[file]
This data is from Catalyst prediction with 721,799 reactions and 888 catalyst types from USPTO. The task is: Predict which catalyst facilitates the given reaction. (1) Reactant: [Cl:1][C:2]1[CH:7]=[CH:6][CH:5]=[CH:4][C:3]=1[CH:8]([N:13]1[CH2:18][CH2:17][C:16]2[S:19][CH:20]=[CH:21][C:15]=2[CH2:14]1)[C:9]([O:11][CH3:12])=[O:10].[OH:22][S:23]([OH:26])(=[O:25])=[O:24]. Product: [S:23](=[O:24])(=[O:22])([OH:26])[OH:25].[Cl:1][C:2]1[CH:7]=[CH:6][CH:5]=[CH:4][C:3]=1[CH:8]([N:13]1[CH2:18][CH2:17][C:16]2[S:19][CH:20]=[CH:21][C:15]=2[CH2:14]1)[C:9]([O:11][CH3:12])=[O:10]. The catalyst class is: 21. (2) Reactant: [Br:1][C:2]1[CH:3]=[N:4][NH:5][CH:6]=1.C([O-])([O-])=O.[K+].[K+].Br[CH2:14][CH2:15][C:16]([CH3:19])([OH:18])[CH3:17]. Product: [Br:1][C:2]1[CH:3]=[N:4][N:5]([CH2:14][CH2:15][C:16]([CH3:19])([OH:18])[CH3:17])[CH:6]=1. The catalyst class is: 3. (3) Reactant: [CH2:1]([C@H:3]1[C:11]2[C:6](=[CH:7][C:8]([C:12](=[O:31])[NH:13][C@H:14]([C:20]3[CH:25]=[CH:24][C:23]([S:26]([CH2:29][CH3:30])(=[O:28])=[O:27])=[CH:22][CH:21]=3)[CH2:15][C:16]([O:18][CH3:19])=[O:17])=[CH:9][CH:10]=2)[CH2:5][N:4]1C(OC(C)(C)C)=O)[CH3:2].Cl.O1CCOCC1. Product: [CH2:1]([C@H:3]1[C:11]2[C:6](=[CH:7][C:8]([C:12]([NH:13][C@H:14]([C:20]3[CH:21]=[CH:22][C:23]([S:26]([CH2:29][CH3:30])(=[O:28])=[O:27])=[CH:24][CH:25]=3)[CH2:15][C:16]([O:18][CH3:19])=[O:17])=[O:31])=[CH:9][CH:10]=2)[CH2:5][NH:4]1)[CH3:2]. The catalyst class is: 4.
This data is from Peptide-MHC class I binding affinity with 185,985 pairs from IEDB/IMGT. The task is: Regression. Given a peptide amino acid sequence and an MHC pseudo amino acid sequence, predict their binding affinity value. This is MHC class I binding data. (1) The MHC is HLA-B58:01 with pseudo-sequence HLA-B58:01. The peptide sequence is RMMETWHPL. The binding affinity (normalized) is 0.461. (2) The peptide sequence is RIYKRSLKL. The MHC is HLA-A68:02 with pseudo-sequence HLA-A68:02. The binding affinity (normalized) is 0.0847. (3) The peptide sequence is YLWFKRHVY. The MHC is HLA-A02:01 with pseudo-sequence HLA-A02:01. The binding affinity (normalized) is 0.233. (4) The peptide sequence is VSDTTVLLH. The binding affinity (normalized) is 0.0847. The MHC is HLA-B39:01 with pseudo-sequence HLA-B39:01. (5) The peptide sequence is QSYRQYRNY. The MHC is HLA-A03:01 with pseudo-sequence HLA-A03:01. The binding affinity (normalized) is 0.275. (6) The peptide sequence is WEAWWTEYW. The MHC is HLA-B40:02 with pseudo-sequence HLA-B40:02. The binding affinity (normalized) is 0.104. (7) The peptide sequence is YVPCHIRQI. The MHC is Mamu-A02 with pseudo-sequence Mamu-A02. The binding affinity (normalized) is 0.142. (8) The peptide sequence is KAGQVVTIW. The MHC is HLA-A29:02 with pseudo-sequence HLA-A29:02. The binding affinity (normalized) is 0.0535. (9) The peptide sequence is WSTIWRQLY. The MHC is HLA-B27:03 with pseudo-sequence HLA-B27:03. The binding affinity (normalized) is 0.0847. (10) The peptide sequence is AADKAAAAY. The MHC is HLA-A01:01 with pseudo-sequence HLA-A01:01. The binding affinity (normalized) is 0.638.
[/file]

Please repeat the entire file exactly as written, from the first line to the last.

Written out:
This data is from Catalyst prediction with 721,799 reactions and 888 catalyst types from USPTO. The task is: Predict which catalyst facilitates the given reaction. (1) Reactant: [Cl:1][C:2]1[CH:7]=[CH:6][CH:5]=[CH:4][C:3]=1[CH:8]([N:13]1[CH2:18][CH2:17][C:16]2[S:19][CH:20]=[CH:21][C:15]=2[CH2:14]1)[C:9]([O:11][CH3:12])=[O:10].[OH:22][S:23]([OH:26])(=[O:25])=[O:24]. Product: [S:23](=[O:24])(=[O:22])([OH:26])[OH:25].[Cl:1][C:2]1[CH:7]=[CH:6][CH:5]=[CH:4][C:3]=1[CH:8]([N:13]1[CH2:18][CH2:17][C:16]2[S:19][CH:20]=[CH:21][C:15]=2[CH2:14]1)[C:9]([O:11][CH3:12])=[O:10]. The catalyst class is: 21. (2) Reactant: [Br:1][C:2]1[CH:3]=[N:4][NH:5][CH:6]=1.C([O-])([O-])=O.[K+].[K+].Br[CH2:14][CH2:15][C:16]([CH3:19])([OH:18])[CH3:17]. Product: [Br:1][C:2]1[CH:3]=[N:4][N:5]([CH2:14][CH2:15][C:16]([CH3:19])([OH:18])[CH3:17])[CH:6]=1. The catalyst class is: 3. (3) Reactant: [CH2:1]([C@H:3]1[C:11]2[C:6](=[CH:7][C:8]([C:12](=[O:31])[NH:13][C@H:14]([C:20]3[CH:25]=[CH:24][C:23]([S:26]([CH2:29][CH3:30])(=[O:28])=[O:27])=[CH:22][CH:21]=3)[CH2:15][C:16]([O:18][CH3:19])=[O:17])=[CH:9][CH:10]=2)[CH2:5][N:4]1C(OC(C)(C)C)=O)[CH3:2].Cl.O1CCOCC1. Product: [CH2:1]([C@H:3]1[C:11]2[C:6](=[CH:7][C:8]([C:12]([NH:13][C@H:14]([C:20]3[CH:21]=[CH:22][C:23]([S:26]([CH2:29][CH3:30])(=[O:28])=[O:27])=[CH:24][CH:25]=3)[CH2:15][C:16]([O:18][CH3:19])=[O:17])=[O:31])=[CH:9][CH:10]=2)[CH2:5][NH:4]1)[CH3:2]. The catalyst class is: 4.
This data is from Peptide-MHC class I binding affinity with 185,985 pairs from IEDB/IMGT. The task is: Regression. Given a peptide amino acid sequence and an MHC pseudo amino acid sequence, predict their binding affinity value. This is MHC class I binding data. (1) The MHC is HLA-B58:01 with pseudo-sequence HLA-B58:01. The peptide sequence is RMMETWHPL. The binding affinity (normalized) is 0.461. (2) The peptide sequence is RIYKRSLKL. The MHC is HLA-A68:02 with pseudo-sequence HLA-A68:02. The binding affinity (normalized) is 0.0847. (3) The peptide sequence is YLWFKRHVY. The MHC is HLA-A02:01 with pseudo-sequence HLA-A02:01. The binding affinity (normalized) is 0.233. (4) The peptide sequence is VSDTTVLLH. The binding affinity (normalized) is 0.0847. The MHC is HLA-B39:01 with pseudo-sequence HLA-B39:01. (5) The peptide sequence is QSYRQYRNY. The MHC is HLA-A03:01 with pseudo-sequence HLA-A03:01. The binding affinity (normalized) is 0.275. (6) The peptide sequence is WEAWWTEYW. The MHC is HLA-B40:02 with pseudo-sequence HLA-B40:02. The binding affinity (normalized) is 0.104. (7) The peptide sequence is YVPCHIRQI. The MHC is Mamu-A02 with pseudo-sequence Mamu-A02. The binding affinity (normalized) is 0.142. (8) The peptide sequence is KAGQVVTIW. The MHC is HLA-A29:02 with pseudo-sequence HLA-A29:02. The binding affinity (normalized) is 0.0535. (9) The peptide sequence is WSTIWRQLY. The MHC is HLA-B27:03 with pseudo-sequence HLA-B27:03. The binding affinity (normalized) is 0.0847. (10) The peptide sequence is AADKAAAAY. The MHC is HLA-A01:01 with pseudo-sequence HLA-A01:01. The binding affinity (normalized) is 0.638.